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‘Amelia Cole and the Unknown World:’ Advance Comic Book Review

Amelia Cole and the Unknown World has it all: action, adventure, humor, heart, and magic. This is the third title from digital comics publishing powerhouse Monkeybrain Comics to get the print treatment, here from IDW, and it deserves every page. Written by Harvey and Eisner Award winners Adam P. Knave and D.J. Kirkbride, and with superb artwork by Nick Brokenshire, the six-issue story practically leaps off the page and pulls you into its various worlds. Amelia Cole lives between two worlds, a magical one and a non-magical one. But, before long, Amelia finds herself in a third world, an unknown world, where magic and non-magic coexist. Cleverly, all three of these worlds look deceptively similar, though under the surface they couldn’t be more different. The only true constant across all three is Amelia, who believes she should use her magic to help people, no matter what.

Amelia is a strong, determined heroine with a sharp sense of humor and enough heart to encapsulate all three worlds. Raised by her Aunt Dani and trained in the ways of magic, Amelia is always willing to put herself in harm’s way to protect the innocent. This has always put her in conflict with the powers that be, and this is once again the case in this new world where Amelia finds herself a stranger and eventually an apartment building super. Yes, you read that right. The main protagonist is a super, who uses a wrench wand to fix plumbing, save lives, fight monsters, and rail against the magical authorities that criminalize her for using magic to help non-magic people. This may sound a bit silly, but truly the world and characters that Knave and Kirkbride have created are full of so much heart and humor that they always ring true, and nothing in this book feels like a gimmick or dishonest. In fact, along with Monkeybrain Comics’ Edison Rex, this is probably one of the most honest comics I have reviewed yet.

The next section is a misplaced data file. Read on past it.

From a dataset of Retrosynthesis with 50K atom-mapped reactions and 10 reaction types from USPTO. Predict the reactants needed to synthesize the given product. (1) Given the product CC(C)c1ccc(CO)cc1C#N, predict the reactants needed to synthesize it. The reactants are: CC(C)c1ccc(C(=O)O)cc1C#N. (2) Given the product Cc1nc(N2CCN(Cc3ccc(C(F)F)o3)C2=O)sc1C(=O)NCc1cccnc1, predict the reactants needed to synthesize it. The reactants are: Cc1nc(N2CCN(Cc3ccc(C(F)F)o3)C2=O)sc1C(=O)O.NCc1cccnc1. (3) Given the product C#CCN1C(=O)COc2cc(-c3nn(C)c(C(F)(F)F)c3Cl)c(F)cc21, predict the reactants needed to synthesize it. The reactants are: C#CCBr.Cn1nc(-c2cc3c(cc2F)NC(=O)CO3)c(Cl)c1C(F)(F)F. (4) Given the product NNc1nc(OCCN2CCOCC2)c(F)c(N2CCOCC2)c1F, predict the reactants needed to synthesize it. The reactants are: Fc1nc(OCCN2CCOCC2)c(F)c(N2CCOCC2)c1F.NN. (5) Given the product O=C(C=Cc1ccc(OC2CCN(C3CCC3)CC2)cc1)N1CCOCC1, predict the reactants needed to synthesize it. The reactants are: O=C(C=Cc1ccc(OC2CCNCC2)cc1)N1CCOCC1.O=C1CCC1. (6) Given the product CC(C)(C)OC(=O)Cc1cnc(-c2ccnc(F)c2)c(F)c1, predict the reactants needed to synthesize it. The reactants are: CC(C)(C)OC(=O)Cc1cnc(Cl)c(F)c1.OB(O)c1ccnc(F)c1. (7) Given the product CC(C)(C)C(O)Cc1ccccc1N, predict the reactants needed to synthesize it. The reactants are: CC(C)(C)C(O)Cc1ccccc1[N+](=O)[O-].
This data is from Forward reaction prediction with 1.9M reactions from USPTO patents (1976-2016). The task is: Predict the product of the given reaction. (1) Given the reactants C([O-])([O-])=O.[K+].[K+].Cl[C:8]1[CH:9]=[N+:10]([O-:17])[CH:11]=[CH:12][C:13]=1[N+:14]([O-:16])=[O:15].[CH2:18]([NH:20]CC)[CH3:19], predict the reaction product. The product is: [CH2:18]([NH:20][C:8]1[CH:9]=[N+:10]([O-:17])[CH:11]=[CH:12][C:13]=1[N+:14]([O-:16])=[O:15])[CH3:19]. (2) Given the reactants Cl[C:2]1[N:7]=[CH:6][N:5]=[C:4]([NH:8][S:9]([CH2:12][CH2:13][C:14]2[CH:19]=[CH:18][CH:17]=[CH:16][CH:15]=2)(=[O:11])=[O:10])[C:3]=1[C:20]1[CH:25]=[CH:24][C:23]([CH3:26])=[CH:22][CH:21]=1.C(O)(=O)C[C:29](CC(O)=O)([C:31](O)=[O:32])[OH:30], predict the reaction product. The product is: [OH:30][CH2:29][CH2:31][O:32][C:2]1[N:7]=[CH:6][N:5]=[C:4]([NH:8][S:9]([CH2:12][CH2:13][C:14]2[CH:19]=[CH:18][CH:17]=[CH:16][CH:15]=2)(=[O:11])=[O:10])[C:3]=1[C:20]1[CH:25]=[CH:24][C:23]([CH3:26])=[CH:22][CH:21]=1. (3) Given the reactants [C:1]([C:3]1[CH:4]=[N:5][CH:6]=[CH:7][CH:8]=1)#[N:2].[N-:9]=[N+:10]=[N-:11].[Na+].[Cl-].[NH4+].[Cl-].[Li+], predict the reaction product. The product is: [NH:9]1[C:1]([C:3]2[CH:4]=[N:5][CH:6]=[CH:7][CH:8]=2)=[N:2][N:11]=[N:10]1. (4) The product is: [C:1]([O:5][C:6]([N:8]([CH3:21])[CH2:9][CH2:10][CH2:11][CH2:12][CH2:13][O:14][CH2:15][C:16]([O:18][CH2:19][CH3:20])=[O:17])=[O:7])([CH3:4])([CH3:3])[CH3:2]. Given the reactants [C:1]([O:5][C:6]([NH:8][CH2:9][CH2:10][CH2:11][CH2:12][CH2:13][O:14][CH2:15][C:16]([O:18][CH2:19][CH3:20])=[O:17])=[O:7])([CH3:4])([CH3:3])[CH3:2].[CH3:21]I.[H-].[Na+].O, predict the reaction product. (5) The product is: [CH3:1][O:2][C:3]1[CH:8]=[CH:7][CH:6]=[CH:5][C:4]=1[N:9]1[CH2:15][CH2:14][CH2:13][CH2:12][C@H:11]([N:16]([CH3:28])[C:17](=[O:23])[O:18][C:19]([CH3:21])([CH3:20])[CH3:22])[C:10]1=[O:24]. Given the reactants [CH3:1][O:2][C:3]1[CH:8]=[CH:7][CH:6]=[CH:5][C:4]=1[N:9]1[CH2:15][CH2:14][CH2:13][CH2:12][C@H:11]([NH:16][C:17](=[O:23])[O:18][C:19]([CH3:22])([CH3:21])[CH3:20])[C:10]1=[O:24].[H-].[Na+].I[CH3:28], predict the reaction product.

Amelia Cole and the Unknown World is a character-driven story that is also full of amazing, creative magic, from teleportation balls and portal doors to golems and hooded protectors named Hector. Again, you read that correct. This book is that good, and it knows when to use humor and where to find it, and the humor flows organically through the characters, never pulling you out of the story, but instead enhancing it, and deepening our connection to Amelia and her circumstances, be they good or bad. Nick Brokenshire’s art is wonderful, especially in the way he can balance the magical with the mundane, all while bringing a nuanced realism to the story. We care about Amelia and her friends, and Brokenshire deftly displays emotions that we can identify with, numerous close-ups taking us right inside the characters through the emotions on their faces. The colors are phenomenal as well, bright and vibrant, without ever being garish, and kudos must go to color assistant Ruiz Moreno, because the vivid colors of Amelia’s worlds bring this book to life, and together the art and colors make each page a sumptuous feast for the eyes. The covers are elegant and could stand as works of art on their ow,n and the design of this book, by Rachel Deering, is gorgeous, while the lettering, also done by Deering, is seamlessly integrated throughout the story and panels, especially Amelia’s inner thoughts.

We understand the characters’ motivations and when we do not, it is usually because they themselves are not sure of their motivations, or of the goals they are trying to achieve, which is very often how it is in real life. We don’t always know what we are working towards, or even why, yet we continually try to do our best as we work to figure that out. There is beauty in a story that is willing to embrace that uncertainty, and that makes Amelia Cole and the Unknown World incredibly relatable, even with all its magic and persuasion demons. If you can’t get behind Amelia and her desire to make any world she lives in a better place, than I’m afraid no amount of magic will be able to help save you from your humorless coldheartedness, though Amelia will still try, because it’s the right thing to do.




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